"The test is, therefore, whether or not such person holds himself out, expressly or impliedly, as engaged in the business of supplying his product or service to the public, as a class, or to any limited portion of it, as contra-distinguished from holding himself out as serving or ready to serve only particular individuals. "The public or private character of the enterprise does not depend, however, on the number of persons by whom it is used, but on whether or not it is open to the use and service of all members of the public who may require it, to the extent of its capacity; and the fact that only a limited number of persons may have occasion to use it does not make of it a private undertaking if the public generally has a right to such use. * * *" (Emphasis ours.)

and from 43 Am.Jur. 571, Public Utilities and Services:

"As its name indicates, the term `public utility' implies a public use and service to the public; and indeed, the principal determinative characteristic of a public utility is that of service to or readiness to serve, an indefinite public (or portion of the public as such) which has a legal right to demand and receive its services or commodities." (Emphasis ours.)

Applying these rules to the facts in the instant case we think the conclusion is inescapable that Llano at no time held itself out as engaged in supplying natural gas "to or for the public," or to any limited portion of the public which might require natural gas, to the extent of Llano's capacity. It is now legally committed to serve but one private industry, and has held itself out as willing to serve only such other private industrial users as it selects, if and when additional natural gas reserves are available to it. Nor do we find any evidence, in support of the Commission's finding and/or conclusion, that Llano has held and is holding itself as ready, willing and able to provide natural gas service to or for the public or any segment thereof. On *654 the contrary, the evidence is that the known reserves of gas committed to Llano for the performance of its contract with International are less than the maximum amount of gas called for under its contract with International and that it now has no other natural gas available to it. At this crucial point we hesitate long enough to say that we are only holding that Llano is not a public utility at this time. We express no opinion as to what may be its status if and when it commences to serve additional users at a time it has additional natural gas reserves.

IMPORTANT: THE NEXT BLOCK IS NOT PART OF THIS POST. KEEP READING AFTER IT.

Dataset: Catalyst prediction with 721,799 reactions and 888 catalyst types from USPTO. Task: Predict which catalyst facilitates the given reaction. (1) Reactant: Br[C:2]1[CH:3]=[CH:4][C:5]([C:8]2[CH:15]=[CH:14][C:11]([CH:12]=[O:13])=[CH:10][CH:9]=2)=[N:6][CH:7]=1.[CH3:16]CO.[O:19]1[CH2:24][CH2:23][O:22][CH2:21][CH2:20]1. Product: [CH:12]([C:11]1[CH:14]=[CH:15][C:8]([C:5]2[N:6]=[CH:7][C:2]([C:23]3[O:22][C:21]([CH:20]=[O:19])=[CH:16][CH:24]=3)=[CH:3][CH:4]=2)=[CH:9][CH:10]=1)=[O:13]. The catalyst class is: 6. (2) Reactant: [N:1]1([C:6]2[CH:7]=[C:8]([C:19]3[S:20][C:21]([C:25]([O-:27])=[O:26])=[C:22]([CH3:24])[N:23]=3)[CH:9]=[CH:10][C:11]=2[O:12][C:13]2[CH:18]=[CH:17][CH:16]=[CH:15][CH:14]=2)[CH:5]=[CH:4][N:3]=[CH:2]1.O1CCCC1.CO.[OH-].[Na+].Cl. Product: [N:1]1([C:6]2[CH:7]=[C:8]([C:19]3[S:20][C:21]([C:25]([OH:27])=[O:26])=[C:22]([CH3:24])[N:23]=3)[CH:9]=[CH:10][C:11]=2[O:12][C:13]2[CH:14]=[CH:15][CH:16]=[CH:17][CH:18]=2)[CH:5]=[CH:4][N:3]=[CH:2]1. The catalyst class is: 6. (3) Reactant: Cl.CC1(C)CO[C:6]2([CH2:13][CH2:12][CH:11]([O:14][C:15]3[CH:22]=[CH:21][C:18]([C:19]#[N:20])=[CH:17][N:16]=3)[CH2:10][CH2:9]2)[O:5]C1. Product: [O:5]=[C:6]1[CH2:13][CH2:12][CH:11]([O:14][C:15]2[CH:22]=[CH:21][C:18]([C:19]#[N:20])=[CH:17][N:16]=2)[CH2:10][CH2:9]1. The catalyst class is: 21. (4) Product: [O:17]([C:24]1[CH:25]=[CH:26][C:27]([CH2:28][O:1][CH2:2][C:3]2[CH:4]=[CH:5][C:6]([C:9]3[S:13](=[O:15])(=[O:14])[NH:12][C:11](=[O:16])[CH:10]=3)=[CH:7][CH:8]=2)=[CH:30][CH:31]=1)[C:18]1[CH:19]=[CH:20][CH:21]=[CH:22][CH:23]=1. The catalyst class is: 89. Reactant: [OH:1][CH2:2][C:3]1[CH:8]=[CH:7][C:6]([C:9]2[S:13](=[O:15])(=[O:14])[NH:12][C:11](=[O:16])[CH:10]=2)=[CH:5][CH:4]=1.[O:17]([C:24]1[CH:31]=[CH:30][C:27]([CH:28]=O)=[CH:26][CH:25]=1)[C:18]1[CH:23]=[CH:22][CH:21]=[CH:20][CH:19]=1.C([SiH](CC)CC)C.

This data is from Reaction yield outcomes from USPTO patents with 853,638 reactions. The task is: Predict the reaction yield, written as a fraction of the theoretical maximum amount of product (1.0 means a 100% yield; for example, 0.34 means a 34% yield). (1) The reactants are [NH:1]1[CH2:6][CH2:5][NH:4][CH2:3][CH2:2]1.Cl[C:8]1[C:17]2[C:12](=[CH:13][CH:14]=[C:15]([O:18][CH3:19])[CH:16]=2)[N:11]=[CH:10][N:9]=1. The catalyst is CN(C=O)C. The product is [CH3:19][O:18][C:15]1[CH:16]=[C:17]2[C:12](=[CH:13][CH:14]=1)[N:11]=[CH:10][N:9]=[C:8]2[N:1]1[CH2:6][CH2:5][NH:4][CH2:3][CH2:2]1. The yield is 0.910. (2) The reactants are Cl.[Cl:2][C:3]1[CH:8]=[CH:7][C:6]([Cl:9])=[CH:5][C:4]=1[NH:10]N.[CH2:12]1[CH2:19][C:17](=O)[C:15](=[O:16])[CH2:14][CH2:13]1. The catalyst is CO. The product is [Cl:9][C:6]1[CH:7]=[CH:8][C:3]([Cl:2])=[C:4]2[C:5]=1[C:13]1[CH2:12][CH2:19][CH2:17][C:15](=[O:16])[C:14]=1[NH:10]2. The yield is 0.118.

The preamble of the Public Utility Act, § 68-3-1, states that public utilities are affected with a public interest in that, among other things,

"(1) a substantial portion of their business and activities involves the rendition of essential public services to large numbers of the general public. "(2) their financing involves the investment of large sums of money, including capital obtained from many members of the general public, and "(3) the development and extension of their business directly affects the development, growth, and expansion of the general welfare, business and industry of the state."

Unquestionably, Llano does not now fall within any of these categories.

The judgment of the court below annulling and vacating the order of the Commission as unreasonable and unlawful is affirmed. It is so ordered.

CARMODY and CHAVEZ, JJ., concur.